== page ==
This has led to situations where growers are diligently following the law, tending six flowering mature plants and the next three sets of six plants in three stages, only to have one set shoot up from ten inches to fourteen inches over a weekend growth spurt. Now the grower has twelve "mature" plants, even though only the six mature plants can produce any marijuana, and he's no longer a patient, he's a felon.
5. Marijuana is not medicine, even if we patent, grow, and distribute it as medicine.
The government's intransigence on the medical utility of cannabis is the most stubborn and hypocritical federal policy ever. The feds will tell you, with a straight face, that marijuana is a Schedule I substance and as such has no recognized medical value within the United States, even as seventeen states expressly recognize its medical value.
Now if you complain about the 17,000 peer-reviewed research papers sitting in the federal PubMed database that demonstrate medical use of cannabis, you're barking up the wrong tree. This is a federal government that itself has patented the medical utility of cannabis and still tells you it is not medicine.
As if that weren't hypocritical enough, the US government maintains a pot farm at the University of Mississippi. This is the one legal weed grow in America, expressly allowed under the 1961 UN Convention on Narcotic Drugs for the production of cannabis for research purposes. In 1975, a glaucoma sufferer named Robert Randall sued for the right to use marijuana, lest he go blind, and won. This decision led to the development of the Compassionate Investigational New Drug Program that produced and delivered medical marijuana for Randall.
Shortly thereafter, more patients sued to get access to medical marijuana, expanding to a few more federal medical marijuana patients. In the late 1980s and early 1990s, AIDS activists began marshaling thousands of applications for HIV+ gay men who found marijuana to help combat the symptoms of their disease. So rather than expand the compassion to thousands who would have benefited, the Bush Administration in 1992 closed the program to new applicants and the Clinton Administration in 1999 declared it would not be reopened.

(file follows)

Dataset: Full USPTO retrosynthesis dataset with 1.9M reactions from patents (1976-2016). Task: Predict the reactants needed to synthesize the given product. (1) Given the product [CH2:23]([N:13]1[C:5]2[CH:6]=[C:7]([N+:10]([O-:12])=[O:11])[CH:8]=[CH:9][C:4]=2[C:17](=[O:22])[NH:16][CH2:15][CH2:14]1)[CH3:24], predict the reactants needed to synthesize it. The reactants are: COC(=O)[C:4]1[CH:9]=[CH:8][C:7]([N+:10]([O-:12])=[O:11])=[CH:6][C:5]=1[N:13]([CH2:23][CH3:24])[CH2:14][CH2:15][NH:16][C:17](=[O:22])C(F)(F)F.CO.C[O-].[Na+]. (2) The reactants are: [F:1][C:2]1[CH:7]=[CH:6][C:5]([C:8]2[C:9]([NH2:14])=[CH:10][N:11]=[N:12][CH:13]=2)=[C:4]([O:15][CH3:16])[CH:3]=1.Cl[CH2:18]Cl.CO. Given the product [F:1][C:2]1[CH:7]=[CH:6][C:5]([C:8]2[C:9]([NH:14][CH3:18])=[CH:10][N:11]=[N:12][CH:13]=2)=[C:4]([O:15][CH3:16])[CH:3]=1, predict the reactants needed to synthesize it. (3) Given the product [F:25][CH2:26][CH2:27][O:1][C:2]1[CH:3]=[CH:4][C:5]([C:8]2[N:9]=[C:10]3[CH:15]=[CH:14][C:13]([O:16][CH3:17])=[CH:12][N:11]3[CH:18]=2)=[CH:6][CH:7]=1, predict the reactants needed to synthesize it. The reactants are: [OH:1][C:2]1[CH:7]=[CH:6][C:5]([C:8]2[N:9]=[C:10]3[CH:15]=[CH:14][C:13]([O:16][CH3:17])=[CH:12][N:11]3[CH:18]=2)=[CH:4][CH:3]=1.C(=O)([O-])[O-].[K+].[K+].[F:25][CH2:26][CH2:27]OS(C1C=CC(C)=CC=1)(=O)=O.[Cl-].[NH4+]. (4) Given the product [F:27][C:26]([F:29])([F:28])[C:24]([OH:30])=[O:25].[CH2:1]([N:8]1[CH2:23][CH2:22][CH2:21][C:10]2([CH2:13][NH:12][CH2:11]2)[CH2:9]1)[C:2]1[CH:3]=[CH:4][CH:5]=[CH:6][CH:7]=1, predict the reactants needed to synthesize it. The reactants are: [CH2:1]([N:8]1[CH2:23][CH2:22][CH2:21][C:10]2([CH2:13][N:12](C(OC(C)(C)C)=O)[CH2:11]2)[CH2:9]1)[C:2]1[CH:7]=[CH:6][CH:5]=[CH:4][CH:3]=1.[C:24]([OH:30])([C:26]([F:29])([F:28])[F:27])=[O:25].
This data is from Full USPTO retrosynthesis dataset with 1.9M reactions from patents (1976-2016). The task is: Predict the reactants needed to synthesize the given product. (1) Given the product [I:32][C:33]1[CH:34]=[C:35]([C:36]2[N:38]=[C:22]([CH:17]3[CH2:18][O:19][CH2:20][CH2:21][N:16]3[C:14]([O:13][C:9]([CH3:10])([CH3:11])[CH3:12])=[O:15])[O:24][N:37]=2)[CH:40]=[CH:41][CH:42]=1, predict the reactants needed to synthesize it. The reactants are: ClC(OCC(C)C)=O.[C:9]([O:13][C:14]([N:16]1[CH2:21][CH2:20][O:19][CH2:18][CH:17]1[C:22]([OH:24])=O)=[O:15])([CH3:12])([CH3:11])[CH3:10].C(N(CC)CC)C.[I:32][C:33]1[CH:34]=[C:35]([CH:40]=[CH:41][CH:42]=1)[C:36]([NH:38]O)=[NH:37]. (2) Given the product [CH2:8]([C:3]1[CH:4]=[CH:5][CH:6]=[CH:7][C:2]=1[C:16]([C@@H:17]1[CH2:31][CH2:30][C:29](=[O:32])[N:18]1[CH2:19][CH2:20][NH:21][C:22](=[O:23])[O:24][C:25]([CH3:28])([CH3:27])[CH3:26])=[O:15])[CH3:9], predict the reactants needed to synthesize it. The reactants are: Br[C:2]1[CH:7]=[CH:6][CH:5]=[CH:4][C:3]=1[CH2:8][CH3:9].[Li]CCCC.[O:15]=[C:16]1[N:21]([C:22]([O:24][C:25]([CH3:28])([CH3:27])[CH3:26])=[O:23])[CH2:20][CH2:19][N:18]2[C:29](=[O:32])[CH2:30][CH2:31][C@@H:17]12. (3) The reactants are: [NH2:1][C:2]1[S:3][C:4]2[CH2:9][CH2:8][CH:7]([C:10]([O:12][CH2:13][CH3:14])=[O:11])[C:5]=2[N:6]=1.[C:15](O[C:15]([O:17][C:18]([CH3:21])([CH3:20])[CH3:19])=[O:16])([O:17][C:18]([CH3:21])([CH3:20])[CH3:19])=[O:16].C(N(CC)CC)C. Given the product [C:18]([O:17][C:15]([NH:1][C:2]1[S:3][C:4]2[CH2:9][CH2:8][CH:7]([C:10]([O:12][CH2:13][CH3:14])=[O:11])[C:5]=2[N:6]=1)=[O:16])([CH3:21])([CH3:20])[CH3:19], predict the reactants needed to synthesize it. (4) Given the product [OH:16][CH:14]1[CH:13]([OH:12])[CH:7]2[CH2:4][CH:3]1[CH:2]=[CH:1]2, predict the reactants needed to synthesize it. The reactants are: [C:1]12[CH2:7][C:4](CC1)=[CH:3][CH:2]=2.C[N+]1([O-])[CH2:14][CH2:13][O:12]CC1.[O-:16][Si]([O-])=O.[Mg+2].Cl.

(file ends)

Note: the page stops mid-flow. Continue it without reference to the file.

However, the program was not closed to the patients who had already been approved. Today there are four remaining federal medical marijuana patients who receive a tin of eight or more ounces of pre-rolled federal medical marijuana from the federal medical marijuana farm every month. But, federally speaking, there is no such thing as medical marijuana.
6. The Drug Enforcement Administration forbids the cultivation of a non-drug plant.
Nothing is more absurd in the war on marijuana than the ban on industrial hemp. If you don't know, hemp is also cannabis, but cultivated differently as to produce a seed and fiber crop that is exceptionally low in any drug value. It takes anywhere from 2% to 4% THC content (tetrahydrocannabinol, the "high" ingredient in pot) for someone to cop a buzz off weed. Some of the finer medical marijuana varieties may top 15% THC content. By law and international agreements, industrial hemp must be produced at less than 0.3% THC content. It's safe to say that there is a greater alcohol concentration allowed in a "near-beer" than THC concentration in hemp. There's more THC in my bloodstream as I write this than is found in a field of industrial hemp plants.
But even though there is absolutely no way one can use hemp as a drug, its cultivation is banned by the Drug Enforcement Administration, because it contains any amount of THC. If this standard were applied to other drugs, you'd never have another legal poppy seed bagel, because they contain trace amounts of opium. SWAT teams would be raiding your grandma's house for the decorative poppies in her backyard garden, as they could actually be processed into heroin.
This is even more maddening when you realize how keeping hemp illegal works against the DEA's stated goal of reducing outdoor marijuana cultivation. Though some cops seem to think hemp would allow pot growers to hide their illegal crop, cross-pollination of hemp into marijuana makes both crops worse. The marijuana becomes less "druggy" and the hemp becomes less "industrial". The last thing a marijuana grower wants next to his prized plants is a hemp farm.